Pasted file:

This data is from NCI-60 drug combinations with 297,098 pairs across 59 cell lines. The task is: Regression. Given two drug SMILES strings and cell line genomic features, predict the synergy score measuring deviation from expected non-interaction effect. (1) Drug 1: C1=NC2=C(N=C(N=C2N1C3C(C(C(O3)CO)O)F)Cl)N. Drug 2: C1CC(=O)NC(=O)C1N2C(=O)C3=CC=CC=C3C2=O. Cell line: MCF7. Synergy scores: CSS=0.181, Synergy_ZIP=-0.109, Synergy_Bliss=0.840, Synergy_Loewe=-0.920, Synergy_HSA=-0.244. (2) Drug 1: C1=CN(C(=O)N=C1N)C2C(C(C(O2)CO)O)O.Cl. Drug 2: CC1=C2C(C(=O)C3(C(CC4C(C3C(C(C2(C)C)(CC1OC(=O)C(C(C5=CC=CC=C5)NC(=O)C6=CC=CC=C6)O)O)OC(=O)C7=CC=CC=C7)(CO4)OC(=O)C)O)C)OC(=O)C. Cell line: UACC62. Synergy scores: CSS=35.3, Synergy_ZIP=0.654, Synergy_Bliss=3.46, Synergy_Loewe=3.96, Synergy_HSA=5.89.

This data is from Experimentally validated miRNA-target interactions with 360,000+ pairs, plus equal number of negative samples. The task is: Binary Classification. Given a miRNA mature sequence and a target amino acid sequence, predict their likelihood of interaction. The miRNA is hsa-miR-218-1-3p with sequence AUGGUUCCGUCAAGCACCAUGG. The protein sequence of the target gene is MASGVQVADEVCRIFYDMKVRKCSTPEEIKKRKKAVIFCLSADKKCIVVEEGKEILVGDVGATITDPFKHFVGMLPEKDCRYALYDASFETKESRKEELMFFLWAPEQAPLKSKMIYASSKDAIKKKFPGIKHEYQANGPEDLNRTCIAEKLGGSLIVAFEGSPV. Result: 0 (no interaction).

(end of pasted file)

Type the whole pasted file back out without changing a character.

This data is from NCI-60 drug combinations with 297,098 pairs across 59 cell lines. The task is: Regression. Given two drug SMILES strings and cell line genomic features, predict the synergy score measuring deviation from expected non-interaction effect. (1) Drug 1: C1=NC2=C(N=C(N=C2N1C3C(C(C(O3)CO)O)F)Cl)N. Drug 2: C1CC(=O)NC(=O)C1N2C(=O)C3=CC=CC=C3C2=O. Cell line: MCF7. Synergy scores: CSS=0.181, Synergy_ZIP=-0.109, Synergy_Bliss=0.840, Synergy_Loewe=-0.920, Synergy_HSA=-0.244. (2) Drug 1: C1=CN(C(=O)N=C1N)C2C(C(C(O2)CO)O)O.Cl. Drug 2: CC1=C2C(C(=O)C3(C(CC4C(C3C(C(C2(C)C)(CC1OC(=O)C(C(C5=CC=CC=C5)NC(=O)C6=CC=CC=C6)O)O)OC(=O)C7=CC=CC=C7)(CO4)OC(=O)C)O)C)OC(=O)C. Cell line: UACC62. Synergy scores: CSS=35.3, Synergy_ZIP=0.654, Synergy_Bliss=3.46, Synergy_Loewe=3.96, Synergy_HSA=5.89.

This data is from Experimentally validated miRNA-target interactions with 360,000+ pairs, plus equal number of negative samples. The task is: Binary Classification. Given a miRNA mature sequence and a target amino acid sequence, predict their likelihood of interaction. The miRNA is hsa-miR-218-1-3p with sequence AUGGUUCCGUCAAGCACCAUGG. The protein sequence of the target gene is MASGVQVADEVCRIFYDMKVRKCSTPEEIKKRKKAVIFCLSADKKCIVVEEGKEILVGDVGATITDPFKHFVGMLPEKDCRYALYDASFETKESRKEELMFFLWAPEQAPLKSKMIYASSKDAIKKKFPGIKHEYQANGPEDLNRTCIAEKLGGSLIVAFEGSPV. Result: 0 (no interaction).